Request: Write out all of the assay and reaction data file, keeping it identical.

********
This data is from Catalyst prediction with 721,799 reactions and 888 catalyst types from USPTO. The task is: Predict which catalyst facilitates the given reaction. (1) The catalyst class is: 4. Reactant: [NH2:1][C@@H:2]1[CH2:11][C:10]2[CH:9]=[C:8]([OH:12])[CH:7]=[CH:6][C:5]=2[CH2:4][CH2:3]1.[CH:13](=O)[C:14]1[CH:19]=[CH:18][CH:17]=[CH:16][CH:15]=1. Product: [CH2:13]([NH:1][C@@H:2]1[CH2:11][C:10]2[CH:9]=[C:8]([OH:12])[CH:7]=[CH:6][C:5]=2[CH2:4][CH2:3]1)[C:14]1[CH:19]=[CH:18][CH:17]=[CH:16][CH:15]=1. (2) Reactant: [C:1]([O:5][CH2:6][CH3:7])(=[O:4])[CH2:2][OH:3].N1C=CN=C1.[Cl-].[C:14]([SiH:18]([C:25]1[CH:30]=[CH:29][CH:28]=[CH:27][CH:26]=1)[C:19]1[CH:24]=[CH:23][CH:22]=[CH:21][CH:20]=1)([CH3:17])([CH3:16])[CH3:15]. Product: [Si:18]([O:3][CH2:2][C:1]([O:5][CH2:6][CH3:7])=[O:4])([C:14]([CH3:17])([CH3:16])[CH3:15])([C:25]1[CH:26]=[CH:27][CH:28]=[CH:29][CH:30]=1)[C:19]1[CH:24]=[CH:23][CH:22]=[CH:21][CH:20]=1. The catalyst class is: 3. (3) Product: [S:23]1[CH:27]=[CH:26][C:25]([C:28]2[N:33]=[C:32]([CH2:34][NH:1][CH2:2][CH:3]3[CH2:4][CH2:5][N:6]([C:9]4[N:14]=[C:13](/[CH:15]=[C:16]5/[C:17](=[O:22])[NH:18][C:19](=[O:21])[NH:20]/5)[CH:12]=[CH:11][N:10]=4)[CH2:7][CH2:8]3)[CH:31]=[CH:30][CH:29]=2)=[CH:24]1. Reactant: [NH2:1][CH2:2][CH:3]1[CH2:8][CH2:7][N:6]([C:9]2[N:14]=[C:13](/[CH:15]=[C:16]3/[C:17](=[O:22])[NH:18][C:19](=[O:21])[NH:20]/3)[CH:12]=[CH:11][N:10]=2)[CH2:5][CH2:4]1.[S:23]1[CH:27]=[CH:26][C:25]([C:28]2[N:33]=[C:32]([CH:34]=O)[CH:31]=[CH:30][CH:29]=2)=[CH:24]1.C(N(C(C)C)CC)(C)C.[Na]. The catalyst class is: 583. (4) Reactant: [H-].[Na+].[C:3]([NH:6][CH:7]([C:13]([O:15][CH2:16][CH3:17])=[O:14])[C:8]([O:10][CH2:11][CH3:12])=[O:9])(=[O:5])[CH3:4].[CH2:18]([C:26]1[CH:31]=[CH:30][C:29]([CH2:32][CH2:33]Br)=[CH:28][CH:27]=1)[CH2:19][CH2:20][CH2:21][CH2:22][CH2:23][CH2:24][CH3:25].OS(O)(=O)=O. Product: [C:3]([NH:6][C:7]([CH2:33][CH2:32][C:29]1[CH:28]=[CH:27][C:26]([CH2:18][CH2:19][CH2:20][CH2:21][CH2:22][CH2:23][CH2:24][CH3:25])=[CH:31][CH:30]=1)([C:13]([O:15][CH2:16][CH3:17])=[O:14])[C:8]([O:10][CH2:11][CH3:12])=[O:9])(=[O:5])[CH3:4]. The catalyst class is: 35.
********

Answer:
This data is from Catalyst prediction with 721,799 reactions and 888 catalyst types from USPTO. The task is: Predict which catalyst facilitates the given reaction. (1) The catalyst class is: 4. Reactant: [NH2:1][C@@H:2]1[CH2:11][C:10]2[CH:9]=[C:8]([OH:12])[CH:7]=[CH:6][C:5]=2[CH2:4][CH2:3]1.[CH:13](=O)[C:14]1[CH:19]=[CH:18][CH:17]=[CH:16][CH:15]=1. Product: [CH2:13]([NH:1][C@@H:2]1[CH2:11][C:10]2[CH:9]=[C:8]([OH:12])[CH:7]=[CH:6][C:5]=2[CH2:4][CH2:3]1)[C:14]1[CH:19]=[CH:18][CH:17]=[CH:16][CH:15]=1. (2) Reactant: [C:1]([O:5][CH2:6][CH3:7])(=[O:4])[CH2:2][OH:3].N1C=CN=C1.[Cl-].[C:14]([SiH:18]([C:25]1[CH:30]=[CH:29][CH:28]=[CH:27][CH:26]=1)[C:19]1[CH:24]=[CH:23][CH:22]=[CH:21][CH:20]=1)([CH3:17])([CH3:16])[CH3:15]. Product: [Si:18]([O:3][CH2:2][C:1]([O:5][CH2:6][CH3:7])=[O:4])([C:14]([CH3:17])([CH3:16])[CH3:15])([C:25]1[CH:26]=[CH:27][CH:28]=[CH:29][CH:30]=1)[C:19]1[CH:24]=[CH:23][CH:22]=[CH:21][CH:20]=1. The catalyst class is: 3. (3) Product: [S:23]1[CH:27]=[CH:26][C:25]([C:28]2[N:33]=[C:32]([CH2:34][NH:1][CH2:2][CH:3]3[CH2:4][CH2:5][N:6]([C:9]4[N:14]=[C:13](/[CH:15]=[C:16]5/[C:17](=[O:22])[NH:18][C:19](=[O:21])[NH:20]/5)[CH:12]=[CH:11][N:10]=4)[CH2:7][CH2:8]3)[CH:31]=[CH:30][CH:29]=2)=[CH:24]1. Reactant: [NH2:1][CH2:2][CH:3]1[CH2:8][CH2:7][N:6]([C:9]2[N:14]=[C:13](/[CH:15]=[C:16]3/[C:17](=[O:22])[NH:18][C:19](=[O:21])[NH:20]/3)[CH:12]=[CH:11][N:10]=2)[CH2:5][CH2:4]1.[S:23]1[CH:27]=[CH:26][C:25]([C:28]2[N:33]=[C:32]([CH:34]=O)[CH:31]=[CH:30][CH:29]=2)=[CH:24]1.C(N(C(C)C)CC)(C)C.[Na]. The catalyst class is: 583. (4) Reactant: [H-].[Na+].[C:3]([NH:6][CH:7]([C:13]([O:15][CH2:16][CH3:17])=[O:14])[C:8]([O:10][CH2:11][CH3:12])=[O:9])(=[O:5])[CH3:4].[CH2:18]([C:26]1[CH:31]=[CH:30][C:29]([CH2:32][CH2:33]Br)=[CH:28][CH:27]=1)[CH2:19][CH2:20][CH2:21][CH2:22][CH2:23][CH2:24][CH3:25].OS(O)(=O)=O. Product: [C:3]([NH:6][C:7]([CH2:33][CH2:32][C:29]1[CH:28]=[CH:27][C:26]([CH2:18][CH2:19][CH2:20][CH2:21][CH2:22][CH2:23][CH2:24][CH3:25])=[CH:31][CH:30]=1)([C:13]([O:15][CH2:16][CH3:17])=[O:14])[C:8]([O:10][CH2:11][CH3:12])=[O:9])(=[O:5])[CH3:4]. The catalyst class is: 35.